"If you steal a penny in America, you are a criminal," said the watchdog group Public Citizen. "If you steal millions, you are a multinational corporation."
An analysis released Monday shows that the Biden Justice Department prosecuted just 99 corporate offenders last year, despite pledging to crack down on white-collar crime following years of lax enforcement during former President Donald Trump's White House term.
During Biden's first year in office, corporate prosecutions fell to 90, just below the 94 that the Trump administration recorded in 2020 and far below the 304 prosecutions in 2000.
The slight rise to 99 prosecutions in 2022—the fifth-lowest on record—matches the second-lowest number of corporate prosecutions during Trump's four years in the White House.
"The Biden Justice Department's light-touch approach to enforcement encourages corporate scofflaws to push the limits of what's legally allowed to maximize their profits—risking our health and safety, our environment, our finances, and our communities," Rick Claypool, a research director for Public Citizen and author of the new report, said in a statement.
"The Justice Department is still bending over backwards to protect corporate offenders from the consequences of their lawbreaking, and it's creating ideal conditions for the next corporate catastrophe," Claypool warned. "The worst corporate-caused crises of the 21st Century—the 2008 financial crisis and the opioid epidemic—are stories about enforcement agencies failing to fight systemic criminal misconduct before it was too late."
"A society that punishes the crimes of the poor while permitting the crimes of the powerful is not a just society."
The Biden administration's rhetoric on corporate crime and the policies it has implemented in a purported attempt to deter wrongdoing and hold bad actors to account have not translated into much, if any, measurable progress.
Public Citizen found that corporate leniency agreements—deals that companies reach with the Justice Department to avoid or defer prosecution—fell to just 11 last year, the lowest level since 2004.
"But whether the shift can be seen as a sign of strengthened corporate enforcement is a separate question," the group said. "If the DOJ's interest in prosecuting corporate crime was truly waxing, one would expect to see increasing prosecutions accompany the decreasing leniency agreements."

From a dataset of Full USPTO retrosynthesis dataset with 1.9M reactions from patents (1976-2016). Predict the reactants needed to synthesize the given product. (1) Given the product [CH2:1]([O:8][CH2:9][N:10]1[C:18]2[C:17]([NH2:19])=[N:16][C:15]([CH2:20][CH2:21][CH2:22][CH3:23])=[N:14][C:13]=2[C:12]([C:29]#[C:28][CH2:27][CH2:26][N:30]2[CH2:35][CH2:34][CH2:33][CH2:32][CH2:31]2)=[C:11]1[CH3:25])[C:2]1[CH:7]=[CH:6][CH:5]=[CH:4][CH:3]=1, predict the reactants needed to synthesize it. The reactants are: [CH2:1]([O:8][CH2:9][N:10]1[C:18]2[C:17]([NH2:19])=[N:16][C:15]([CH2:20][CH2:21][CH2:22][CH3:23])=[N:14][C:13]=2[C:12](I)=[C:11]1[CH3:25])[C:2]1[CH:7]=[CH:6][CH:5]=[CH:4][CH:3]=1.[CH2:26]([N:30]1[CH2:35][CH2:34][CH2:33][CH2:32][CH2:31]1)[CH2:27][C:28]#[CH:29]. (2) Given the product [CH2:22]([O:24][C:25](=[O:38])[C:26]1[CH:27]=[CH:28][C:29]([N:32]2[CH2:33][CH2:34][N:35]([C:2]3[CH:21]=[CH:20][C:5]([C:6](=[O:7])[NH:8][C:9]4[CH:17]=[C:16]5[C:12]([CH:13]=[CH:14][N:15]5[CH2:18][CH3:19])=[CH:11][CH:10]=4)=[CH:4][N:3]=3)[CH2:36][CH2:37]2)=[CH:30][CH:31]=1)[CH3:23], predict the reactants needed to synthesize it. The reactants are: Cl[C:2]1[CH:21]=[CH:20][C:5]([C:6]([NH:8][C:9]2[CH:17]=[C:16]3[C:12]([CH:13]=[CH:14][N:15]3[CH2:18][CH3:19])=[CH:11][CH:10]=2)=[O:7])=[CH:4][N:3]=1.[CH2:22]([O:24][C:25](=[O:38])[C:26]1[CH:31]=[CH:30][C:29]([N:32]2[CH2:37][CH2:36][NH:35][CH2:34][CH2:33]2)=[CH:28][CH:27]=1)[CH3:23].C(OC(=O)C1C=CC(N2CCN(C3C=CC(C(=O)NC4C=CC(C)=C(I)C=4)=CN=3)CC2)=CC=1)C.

"Instead," Public Citizen added, "the near-record low number of corporate prosecutions combined with plunging corporate leniency agreements means the federal government concluded 110 criminal cases against corporations in fiscal year 2022—fewer than any previous year since 1994, when it concluded 106."
"A society that punishes the crimes of the poor while permitting the crimes of the powerful is not a just society," Public Citizen's report says. "The principle that no one should be above the law includes corporations."
The report was published weeks after the Biden Justice Department faced backlash for announcing that it would not pursue charges against companies that voluntarily disclose wrongdoing committed by businesses they are acquiring.
Sen. Elizabeth Warren (D-Mass.) wrote in a letter to Attorney General Merrick Garland and Deputy Attorney General Lisa Monaco earlier this month that the policy "would incentivize corporations to engage in illegal activity of all kinds—knowing that they could simply wipe the slate clean during a merger."
More than a dozen progressive advocacy groups, including Public Citizen, echoed that warning last week and urged the Justice Department to reverse the so-called "safe harbor" policy.